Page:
Image: An Afghan works at a bakery
Rahmat Gul  /  AP
An Afghan works at a bakery in the city of Kandahar, south of Kabul, Afghanistan on Sunday.
updated 10/24/2010 9:33:14 AM ET 2010-10-24T13:33:14

The Afghan president on Sunday asked for a list of national aid projects that need protection by private security guards, potentially signaling his wish to reach a compromise over the status of security companies in Afghanistan and safeguarding foreign aid projects worth billions of dollars.

President Hamid Karzai spent the day meeting with his ministers and top-level foreign diplomats as they tried to compromise between his aim of disbanding private security companies by the end of the year and protecting foreign-funded aid projects threatened by insurgent attacks.

"The list of the big projects and their security needs should be given to the Afghan government and the Afghan government will assess and make a decision," Karzai was quoted as saying in a government press release. "These talks will continue."

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Many contractors and aid groups said they would have to shut down or suspend projects if they could not be exempted from the ban. The move also alarmed diplomats, who say winning hearts and minds requires that reconstruction and aid projects follow military successes against the Taliban.

An official from the U.S. Agency for International Development said his organization had spent nearly $10 billion on development in Afghanistan by the end of 2009 and had budgeted $4.2 billion to spend this year.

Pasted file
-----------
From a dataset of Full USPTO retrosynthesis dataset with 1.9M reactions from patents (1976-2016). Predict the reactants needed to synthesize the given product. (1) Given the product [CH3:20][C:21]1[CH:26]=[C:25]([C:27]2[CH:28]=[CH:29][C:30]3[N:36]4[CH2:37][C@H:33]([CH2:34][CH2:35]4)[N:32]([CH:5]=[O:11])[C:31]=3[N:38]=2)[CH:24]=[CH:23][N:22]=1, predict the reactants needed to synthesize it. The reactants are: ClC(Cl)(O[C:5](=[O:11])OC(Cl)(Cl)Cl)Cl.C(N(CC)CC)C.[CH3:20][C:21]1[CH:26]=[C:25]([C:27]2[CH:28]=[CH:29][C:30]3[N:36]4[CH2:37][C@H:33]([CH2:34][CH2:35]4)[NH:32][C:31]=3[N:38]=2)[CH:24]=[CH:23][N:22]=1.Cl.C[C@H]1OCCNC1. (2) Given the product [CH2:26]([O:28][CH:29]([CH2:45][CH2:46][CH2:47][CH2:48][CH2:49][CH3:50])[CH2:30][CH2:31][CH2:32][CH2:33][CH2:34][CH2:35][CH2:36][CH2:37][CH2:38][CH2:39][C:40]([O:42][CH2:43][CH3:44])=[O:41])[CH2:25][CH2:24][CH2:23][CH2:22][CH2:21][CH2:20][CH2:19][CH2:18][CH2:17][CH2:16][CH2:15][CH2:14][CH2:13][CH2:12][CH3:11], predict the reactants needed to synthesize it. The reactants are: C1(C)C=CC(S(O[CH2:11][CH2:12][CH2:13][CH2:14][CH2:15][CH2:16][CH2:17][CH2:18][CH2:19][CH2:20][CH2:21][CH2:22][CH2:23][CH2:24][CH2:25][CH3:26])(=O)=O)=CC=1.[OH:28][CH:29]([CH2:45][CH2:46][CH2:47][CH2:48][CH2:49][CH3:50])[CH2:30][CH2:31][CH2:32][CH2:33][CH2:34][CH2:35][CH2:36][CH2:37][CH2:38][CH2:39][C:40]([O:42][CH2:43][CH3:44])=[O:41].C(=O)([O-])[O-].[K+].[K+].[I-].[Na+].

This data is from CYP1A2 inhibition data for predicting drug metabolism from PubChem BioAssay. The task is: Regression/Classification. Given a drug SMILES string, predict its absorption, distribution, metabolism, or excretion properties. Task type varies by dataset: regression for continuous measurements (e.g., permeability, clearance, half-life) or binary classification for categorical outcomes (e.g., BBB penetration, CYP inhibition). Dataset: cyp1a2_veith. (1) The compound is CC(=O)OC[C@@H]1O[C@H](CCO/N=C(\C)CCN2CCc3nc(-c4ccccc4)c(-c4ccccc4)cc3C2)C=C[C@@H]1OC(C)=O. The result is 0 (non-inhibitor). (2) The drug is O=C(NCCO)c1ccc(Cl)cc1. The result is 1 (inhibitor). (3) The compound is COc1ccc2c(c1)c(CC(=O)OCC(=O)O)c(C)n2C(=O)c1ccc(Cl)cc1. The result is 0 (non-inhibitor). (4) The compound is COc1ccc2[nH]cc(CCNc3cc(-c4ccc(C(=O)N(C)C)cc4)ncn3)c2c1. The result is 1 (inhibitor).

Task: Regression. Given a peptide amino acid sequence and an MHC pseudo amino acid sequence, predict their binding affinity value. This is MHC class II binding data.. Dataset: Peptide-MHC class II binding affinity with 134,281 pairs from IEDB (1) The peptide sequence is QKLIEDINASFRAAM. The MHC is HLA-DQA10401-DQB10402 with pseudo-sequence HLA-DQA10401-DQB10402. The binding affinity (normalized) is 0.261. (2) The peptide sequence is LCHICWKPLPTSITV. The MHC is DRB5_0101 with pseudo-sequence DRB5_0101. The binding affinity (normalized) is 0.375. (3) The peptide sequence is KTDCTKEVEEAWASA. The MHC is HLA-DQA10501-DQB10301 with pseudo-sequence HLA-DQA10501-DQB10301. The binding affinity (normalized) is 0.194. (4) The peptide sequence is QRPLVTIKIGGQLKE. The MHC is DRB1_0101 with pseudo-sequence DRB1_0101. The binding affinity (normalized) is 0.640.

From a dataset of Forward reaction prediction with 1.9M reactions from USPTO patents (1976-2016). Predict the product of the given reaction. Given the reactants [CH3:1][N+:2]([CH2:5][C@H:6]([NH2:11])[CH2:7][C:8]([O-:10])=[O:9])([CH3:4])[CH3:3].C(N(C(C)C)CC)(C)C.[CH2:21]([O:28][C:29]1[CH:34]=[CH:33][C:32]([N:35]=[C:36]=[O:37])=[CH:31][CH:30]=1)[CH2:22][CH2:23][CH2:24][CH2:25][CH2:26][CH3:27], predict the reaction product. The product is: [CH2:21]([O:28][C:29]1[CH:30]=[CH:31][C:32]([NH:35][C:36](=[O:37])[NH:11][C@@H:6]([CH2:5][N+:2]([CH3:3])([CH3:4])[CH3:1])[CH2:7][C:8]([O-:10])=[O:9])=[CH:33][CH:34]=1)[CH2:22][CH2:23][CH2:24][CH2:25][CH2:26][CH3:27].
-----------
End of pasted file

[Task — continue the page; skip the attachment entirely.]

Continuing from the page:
But if no solution was available to provide security for their contractors, he said, that target might not be met. The official spoke on condition of anonymity because negotiations were ongoing.

Karzai has repeatedly said that reliance on private contractors has set up parallel security forces and weakened the authority of the state. He wants to replace private security contractors with state security forces and, despite raising the possibility of exemptions, the press release reaffirmed that his overall aim was to close the security companies down.

"I raised this problem five years ago to our international friends," he was quoted as saying. "Once again, I raised this problem three years ago ... Now the Afghan government is committed to disbanding private security companies."

But aid groups say the notoriously corrupt and poorly trained police cannot protect them from kidnappings or attacks and they will not be able to insure their workers.

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The government has said that its priority is to disband any illegal private companies and those used to guard military supply convoys. However, many of the companies working on internationally funded development and infrastructure projects will now need to start pulling international staff out of dangerous areas if they're going to close down operations in time for the deadline, according to a Western official who spoke on condition of anonymity because he was not authorized to give out the information.

Diplomatic staff and their compounds, as well as military supply depots have been granted an exemption from the ban.

In a separate development, a NATO service member was killed Sunday by a bomb in southern Afghanistan, the coalition said in a statement. It did not provide further details.

NATO and Afghan forces have been aggressively expanding their presence in southern Afghanistan in recent months in an attempt to wrest control of the region from insurgents. Residents say pockets of control have been established but gun battles and bomb attacks are still a daily occurrence.

Sunday's death brings the number of international force members killed this month to 49.


Associated Press Writer Rahim Faiez contributed to this report.

Copyright 2010 The Associated Press. All rights reserved. This material may not be published, broadcast, rewritten or redistributed.


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